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Contrarian Politics: unexpected Career Limiting Moves

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Cracked has put together a very useful counterbalance to a lot of the mainstream self-help advice. 5 Popular Self-Help Tips That Actually Hurt Your Career advises (based on research) these 5 things:

1. Being too smart makes you crack under pressure.

“Smart people have higher working memory capacity to work with, either because they trained it or they were born with it. This higher working-memory allows them to excel, but studies have found that it also causes them to screw up more often than the rest of us”

“The stress brought on by the extra incentives didn’t affect the stupid guys at all, while the [smarter ones] were pissing in their boots

2. Visualising your own success makes you lazier

“people who are more likely to fantasize about being successful are also more likely to apply for fewer jobs, earn a lower salary, and get fewer job offers”

3. Telling your goals to your friends makes you give up faster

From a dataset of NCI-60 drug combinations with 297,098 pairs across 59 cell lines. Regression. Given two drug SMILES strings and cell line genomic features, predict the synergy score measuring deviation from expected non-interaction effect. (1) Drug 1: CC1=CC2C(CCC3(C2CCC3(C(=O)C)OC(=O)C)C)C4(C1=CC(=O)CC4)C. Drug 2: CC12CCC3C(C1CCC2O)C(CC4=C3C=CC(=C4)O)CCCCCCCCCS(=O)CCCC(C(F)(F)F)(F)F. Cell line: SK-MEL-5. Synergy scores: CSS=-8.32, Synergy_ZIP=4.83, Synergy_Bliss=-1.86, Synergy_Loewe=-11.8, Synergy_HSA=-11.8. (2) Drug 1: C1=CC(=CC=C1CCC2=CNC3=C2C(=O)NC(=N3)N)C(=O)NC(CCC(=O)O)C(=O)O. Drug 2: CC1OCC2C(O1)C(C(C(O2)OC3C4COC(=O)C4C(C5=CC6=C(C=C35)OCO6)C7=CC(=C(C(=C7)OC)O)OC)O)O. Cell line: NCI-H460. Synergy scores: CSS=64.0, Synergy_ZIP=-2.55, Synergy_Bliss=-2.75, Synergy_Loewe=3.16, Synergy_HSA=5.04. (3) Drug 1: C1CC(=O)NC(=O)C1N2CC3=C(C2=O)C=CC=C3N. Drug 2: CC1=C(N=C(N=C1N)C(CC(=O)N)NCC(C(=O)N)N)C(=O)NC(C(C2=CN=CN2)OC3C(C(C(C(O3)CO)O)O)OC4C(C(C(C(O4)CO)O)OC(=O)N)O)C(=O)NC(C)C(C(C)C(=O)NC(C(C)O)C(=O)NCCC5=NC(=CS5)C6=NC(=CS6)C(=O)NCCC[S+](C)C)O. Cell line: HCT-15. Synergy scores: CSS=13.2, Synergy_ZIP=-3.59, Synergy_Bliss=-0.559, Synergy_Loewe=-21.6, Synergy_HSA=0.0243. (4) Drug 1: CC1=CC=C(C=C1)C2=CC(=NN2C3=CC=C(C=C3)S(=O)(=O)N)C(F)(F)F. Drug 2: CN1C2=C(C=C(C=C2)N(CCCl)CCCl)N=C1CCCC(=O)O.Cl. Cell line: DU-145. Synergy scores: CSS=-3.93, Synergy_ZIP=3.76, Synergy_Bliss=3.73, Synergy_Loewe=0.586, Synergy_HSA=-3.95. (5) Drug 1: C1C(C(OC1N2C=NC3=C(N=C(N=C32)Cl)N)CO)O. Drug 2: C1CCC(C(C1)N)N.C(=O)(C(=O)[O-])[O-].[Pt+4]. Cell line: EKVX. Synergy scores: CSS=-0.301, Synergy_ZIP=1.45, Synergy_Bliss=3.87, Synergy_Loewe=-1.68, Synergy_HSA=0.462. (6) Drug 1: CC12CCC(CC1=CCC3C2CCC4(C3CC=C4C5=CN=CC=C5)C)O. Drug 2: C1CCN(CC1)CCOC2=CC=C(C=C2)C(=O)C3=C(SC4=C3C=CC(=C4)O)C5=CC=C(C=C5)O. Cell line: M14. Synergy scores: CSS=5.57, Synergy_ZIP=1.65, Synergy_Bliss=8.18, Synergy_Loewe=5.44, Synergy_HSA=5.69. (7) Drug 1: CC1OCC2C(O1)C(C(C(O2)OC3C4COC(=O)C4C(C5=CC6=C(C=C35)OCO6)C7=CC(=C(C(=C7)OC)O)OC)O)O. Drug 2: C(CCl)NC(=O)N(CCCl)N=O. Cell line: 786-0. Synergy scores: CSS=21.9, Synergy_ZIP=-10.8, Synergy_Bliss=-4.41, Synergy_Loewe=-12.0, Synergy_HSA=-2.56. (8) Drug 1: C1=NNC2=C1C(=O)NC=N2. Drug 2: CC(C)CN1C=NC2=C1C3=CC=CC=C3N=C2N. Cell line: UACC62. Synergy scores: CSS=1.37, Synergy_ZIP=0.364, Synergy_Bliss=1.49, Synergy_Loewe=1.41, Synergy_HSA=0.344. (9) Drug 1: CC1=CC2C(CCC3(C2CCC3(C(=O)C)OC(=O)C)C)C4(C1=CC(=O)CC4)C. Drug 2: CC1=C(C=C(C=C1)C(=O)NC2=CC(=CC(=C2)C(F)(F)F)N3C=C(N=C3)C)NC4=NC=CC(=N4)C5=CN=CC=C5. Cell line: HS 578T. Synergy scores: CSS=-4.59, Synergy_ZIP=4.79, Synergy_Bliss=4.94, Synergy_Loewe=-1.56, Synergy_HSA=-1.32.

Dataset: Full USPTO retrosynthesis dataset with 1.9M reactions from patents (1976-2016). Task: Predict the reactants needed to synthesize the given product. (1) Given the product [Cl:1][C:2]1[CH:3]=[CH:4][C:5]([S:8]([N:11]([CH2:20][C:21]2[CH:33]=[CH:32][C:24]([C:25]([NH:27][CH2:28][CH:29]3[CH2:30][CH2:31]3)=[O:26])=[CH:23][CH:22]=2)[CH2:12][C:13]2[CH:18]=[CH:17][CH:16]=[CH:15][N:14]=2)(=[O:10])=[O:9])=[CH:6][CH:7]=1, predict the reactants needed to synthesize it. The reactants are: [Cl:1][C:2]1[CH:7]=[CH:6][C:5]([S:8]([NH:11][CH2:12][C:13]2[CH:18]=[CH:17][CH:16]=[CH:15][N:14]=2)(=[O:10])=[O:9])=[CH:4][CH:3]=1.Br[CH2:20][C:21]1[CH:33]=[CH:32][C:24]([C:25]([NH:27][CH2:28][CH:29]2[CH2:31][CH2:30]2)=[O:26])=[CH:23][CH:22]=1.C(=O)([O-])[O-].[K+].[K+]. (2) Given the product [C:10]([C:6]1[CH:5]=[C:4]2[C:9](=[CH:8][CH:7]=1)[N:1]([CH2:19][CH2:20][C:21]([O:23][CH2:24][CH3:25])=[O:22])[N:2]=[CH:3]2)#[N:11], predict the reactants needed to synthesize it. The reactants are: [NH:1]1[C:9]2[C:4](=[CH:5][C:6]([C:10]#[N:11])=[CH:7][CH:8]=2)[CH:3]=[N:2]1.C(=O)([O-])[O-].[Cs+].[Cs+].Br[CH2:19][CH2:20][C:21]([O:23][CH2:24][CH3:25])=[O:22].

By announcing our intentions to the rest of the world, we get a taste of the same recognition we’d get if we actually accomplished those goals. Unfortunately, for most people that small taste is enough and they’ll be less motivated to follow through with their work.

4. Getting constant feedback can hurt your career

“if you’re a Gen-Yer, then chances are you love it — it’s been reported that most young workers today crave constant feedback”

“Instead of helping them, the feedback took them out of their heads and made them more confused than not… when the task itself is difficult, there’s a lot of information your brain has to keep track of, and if on top of that you also have to make sense of what your supervisor is telling you, then the information overload will distract you from making good decisions.

5. Being morally questionable is not (necessarily) a shortcut

Previous research had proved that when you’re physically burdened, you also perceive hills to be steeper and distances to be longer. This is a psychological effect: When we’re tired, we think of challenges ahead of us as harder to accomplish. Turns out that the same thing happens when the burden is in our minds rather than on our shoulders.

Read the whole article.

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